# "Fibonacci" Sequence

## Curriculum Goal

#### Junior: Patterning and Algebra

• Identify and describe repeating, growing, and shrinking patterns, including patterns found in
real-life contexts, and specify which growing patterns are linear.
• Determine pattern rules and use them to extend patterns, make and justify predictions, and
identify missing elements in repeating, growing, and shrinking patterns.

## Context

• Individual or group exploratory activity followed by a debrief, story, and art activity.

## Materials

• Fibonacci slideshow (Appendix A)
• Fibonacci spiral sheets (1 for each student) (Appendix B)
• Large sheet of graph paper
• Pencil crayons and markers

## Lesson

• Display the following number sequence on the projector: 0, 1, 1, 2, 3, 5, 8, 13 (Appendix A).
• Ask students to discuss the number sequence in small groups and determine the pattern rule.
• When students have identified the pattern rule, ask students to find the next three
terms in the sequence.
• Debrief as a class: This list consists of the first 8 terms in the “Fibonacci” sequence, where the
next number is found by adding up the two numbers before it.
• If some students or groups are unable to determine the pattern rule, give them the
opportunity to find the next three terms in the “Fibonacci” sequence.
• Give students a brief history of the “Fibonacci” sequence.
• Note: The Robertson Program has chosen to place Fibonacci in quotes as per research by Rochelle Gutierrez.
• Share the following information with students: We place Fibonacci in quotes to
highlight the presence of settler colonialism. That is, although the Italian Leonardo Pisano (Fibonacci) receives credit for the pattern, many cultures and persons throughout the world had already known/performed the same pattern many years earlier. For example, the sequence is present in ancient Sanskrit texts that used the Hindu-Arabic numeral system in 200 BC, predating Leonardo of Pisa by centuries. In fact, if humans are no longer the center, we might credit Nautilus pompilius (Nautilus shell), Pinus coulteri (pinecone), or Helianthus annus (sunflower) with the “discovery” (p. 12, Footnote 6).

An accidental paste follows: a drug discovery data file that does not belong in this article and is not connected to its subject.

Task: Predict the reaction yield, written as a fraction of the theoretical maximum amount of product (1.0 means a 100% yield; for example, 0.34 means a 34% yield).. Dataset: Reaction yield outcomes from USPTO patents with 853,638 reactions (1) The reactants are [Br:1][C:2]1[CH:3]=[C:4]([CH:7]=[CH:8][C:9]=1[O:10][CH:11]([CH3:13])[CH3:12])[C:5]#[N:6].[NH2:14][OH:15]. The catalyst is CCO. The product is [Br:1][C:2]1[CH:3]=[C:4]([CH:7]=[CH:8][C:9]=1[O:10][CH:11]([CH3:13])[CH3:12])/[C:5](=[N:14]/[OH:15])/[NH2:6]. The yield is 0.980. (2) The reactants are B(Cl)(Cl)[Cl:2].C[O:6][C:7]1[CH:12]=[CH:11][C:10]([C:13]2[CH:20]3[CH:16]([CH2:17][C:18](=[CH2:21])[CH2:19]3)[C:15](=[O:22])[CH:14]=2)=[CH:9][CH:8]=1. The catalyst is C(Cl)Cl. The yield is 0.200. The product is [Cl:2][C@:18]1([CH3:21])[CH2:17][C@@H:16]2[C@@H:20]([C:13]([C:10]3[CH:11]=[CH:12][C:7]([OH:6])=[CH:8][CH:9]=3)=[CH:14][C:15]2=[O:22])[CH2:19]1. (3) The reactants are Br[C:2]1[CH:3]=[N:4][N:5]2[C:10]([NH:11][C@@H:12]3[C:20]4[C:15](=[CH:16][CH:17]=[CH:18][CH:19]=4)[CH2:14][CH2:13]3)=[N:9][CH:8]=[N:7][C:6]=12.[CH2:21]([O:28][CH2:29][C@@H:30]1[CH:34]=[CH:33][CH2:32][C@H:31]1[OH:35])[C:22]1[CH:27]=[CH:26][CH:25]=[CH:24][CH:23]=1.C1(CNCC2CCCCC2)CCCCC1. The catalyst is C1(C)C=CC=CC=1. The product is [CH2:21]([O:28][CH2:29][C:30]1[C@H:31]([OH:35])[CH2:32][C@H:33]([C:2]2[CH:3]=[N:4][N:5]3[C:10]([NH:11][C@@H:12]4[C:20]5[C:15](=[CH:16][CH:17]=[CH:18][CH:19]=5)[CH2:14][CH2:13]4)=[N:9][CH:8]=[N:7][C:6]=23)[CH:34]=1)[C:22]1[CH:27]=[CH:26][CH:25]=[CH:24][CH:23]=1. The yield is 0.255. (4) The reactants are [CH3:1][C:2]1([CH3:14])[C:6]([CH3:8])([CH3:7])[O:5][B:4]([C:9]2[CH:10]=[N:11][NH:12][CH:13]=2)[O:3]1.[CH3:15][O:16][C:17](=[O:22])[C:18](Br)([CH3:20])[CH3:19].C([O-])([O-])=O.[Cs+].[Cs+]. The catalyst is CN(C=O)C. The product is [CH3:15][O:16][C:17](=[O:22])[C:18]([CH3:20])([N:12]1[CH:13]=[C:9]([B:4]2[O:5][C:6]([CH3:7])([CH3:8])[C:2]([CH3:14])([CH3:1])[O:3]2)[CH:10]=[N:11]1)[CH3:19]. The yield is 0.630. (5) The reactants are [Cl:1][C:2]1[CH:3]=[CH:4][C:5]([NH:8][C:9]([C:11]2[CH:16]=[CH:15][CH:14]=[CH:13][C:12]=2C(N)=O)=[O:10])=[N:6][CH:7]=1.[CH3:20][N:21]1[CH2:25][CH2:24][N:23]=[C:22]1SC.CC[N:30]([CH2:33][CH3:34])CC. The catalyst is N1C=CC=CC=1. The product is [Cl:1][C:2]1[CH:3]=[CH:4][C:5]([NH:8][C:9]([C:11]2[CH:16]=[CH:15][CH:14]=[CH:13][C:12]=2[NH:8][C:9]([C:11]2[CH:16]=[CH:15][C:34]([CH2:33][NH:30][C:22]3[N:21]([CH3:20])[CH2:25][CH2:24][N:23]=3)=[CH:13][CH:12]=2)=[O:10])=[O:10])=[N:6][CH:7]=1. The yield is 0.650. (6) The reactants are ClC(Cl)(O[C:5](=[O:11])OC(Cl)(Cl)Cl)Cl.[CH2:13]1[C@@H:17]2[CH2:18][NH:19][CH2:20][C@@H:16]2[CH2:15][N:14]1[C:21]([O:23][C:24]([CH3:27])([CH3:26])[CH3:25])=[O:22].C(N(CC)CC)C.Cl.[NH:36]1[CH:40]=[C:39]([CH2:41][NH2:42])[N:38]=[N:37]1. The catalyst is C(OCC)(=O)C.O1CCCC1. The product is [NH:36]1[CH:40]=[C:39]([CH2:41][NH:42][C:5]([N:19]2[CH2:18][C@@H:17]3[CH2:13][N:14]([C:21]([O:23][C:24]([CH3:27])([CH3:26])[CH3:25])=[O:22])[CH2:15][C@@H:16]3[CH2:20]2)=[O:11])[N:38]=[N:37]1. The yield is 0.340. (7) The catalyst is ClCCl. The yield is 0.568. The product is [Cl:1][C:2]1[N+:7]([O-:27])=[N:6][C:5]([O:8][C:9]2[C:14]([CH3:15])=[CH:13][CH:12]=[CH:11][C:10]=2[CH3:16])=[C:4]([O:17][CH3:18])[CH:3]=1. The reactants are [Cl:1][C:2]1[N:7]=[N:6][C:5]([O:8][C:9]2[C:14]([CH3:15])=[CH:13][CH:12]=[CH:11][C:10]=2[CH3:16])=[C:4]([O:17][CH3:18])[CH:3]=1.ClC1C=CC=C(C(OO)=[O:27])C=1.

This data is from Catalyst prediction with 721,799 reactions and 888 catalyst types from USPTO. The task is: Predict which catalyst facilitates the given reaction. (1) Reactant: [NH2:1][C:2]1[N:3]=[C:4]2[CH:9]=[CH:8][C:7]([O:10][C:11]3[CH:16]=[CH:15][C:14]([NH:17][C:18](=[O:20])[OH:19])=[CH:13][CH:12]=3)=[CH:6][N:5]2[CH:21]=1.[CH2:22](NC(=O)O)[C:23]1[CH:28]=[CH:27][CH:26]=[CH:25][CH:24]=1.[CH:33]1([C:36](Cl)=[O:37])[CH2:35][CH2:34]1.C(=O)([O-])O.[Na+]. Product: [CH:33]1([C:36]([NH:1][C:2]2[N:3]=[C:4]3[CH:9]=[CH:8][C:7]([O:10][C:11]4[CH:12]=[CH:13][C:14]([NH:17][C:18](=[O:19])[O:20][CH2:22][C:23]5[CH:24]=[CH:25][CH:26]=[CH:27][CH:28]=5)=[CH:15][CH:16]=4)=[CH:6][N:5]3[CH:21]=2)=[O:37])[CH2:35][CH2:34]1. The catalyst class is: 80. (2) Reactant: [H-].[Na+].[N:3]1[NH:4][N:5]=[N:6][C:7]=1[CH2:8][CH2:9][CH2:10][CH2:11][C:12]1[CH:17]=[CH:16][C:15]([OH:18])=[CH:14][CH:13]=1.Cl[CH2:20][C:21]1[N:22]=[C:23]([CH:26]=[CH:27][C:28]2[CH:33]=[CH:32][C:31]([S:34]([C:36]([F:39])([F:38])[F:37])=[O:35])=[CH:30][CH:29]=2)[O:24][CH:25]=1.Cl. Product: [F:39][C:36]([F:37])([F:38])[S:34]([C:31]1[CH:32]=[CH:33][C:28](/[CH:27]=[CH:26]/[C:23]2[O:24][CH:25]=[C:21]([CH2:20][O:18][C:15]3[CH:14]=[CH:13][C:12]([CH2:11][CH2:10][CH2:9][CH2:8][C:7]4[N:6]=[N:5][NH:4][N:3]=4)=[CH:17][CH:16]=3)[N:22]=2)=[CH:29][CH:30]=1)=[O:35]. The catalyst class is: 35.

• Read Wild Fibonacci: Nature’s Secret Code Revealed or show the read aloud to your class. The read-aloud video is also embedded in Appendix A of this lesson.
• During the story, students will be introduced to the “Fibonacci” spiral, as pictured below.
• Tell students that the “Fibonacci” spiral is also known as the golden spiral.
• Ask students to share examples of how the golden spiral presents itself in animals
• Tell students that we will work together as a class to draw a Fibonacci rectangle and spiral using the Fibonacci sequence.
• Follow the script below to draw the Fibonacci rectangle at the front of the classroom on a large sheet of graph paper.
• What are the first two terms of the Fibonacci sequence?
• Once students have responded, colour in two 1 x 1 squares side-by-side on the graph paper. Use different colours for each square.
• What is the next term of the Fibonacci sequence? Remember the pattern rule!
• Once students have shared their answers, colour a 2 x 2 square on top of the first two squares (using a new colour).
• Notice that the length of the new square is double the length of the original squares, because 1 + 1 = 2.
• Ask students to share the next terms of the Fibonacci sequence and follow the instructions below as they respond.
• Using a new colour, draw a 3 x 3 square to the left of the existing rectangle.
• Ask students to identify the relationship between the new square and the last two squares.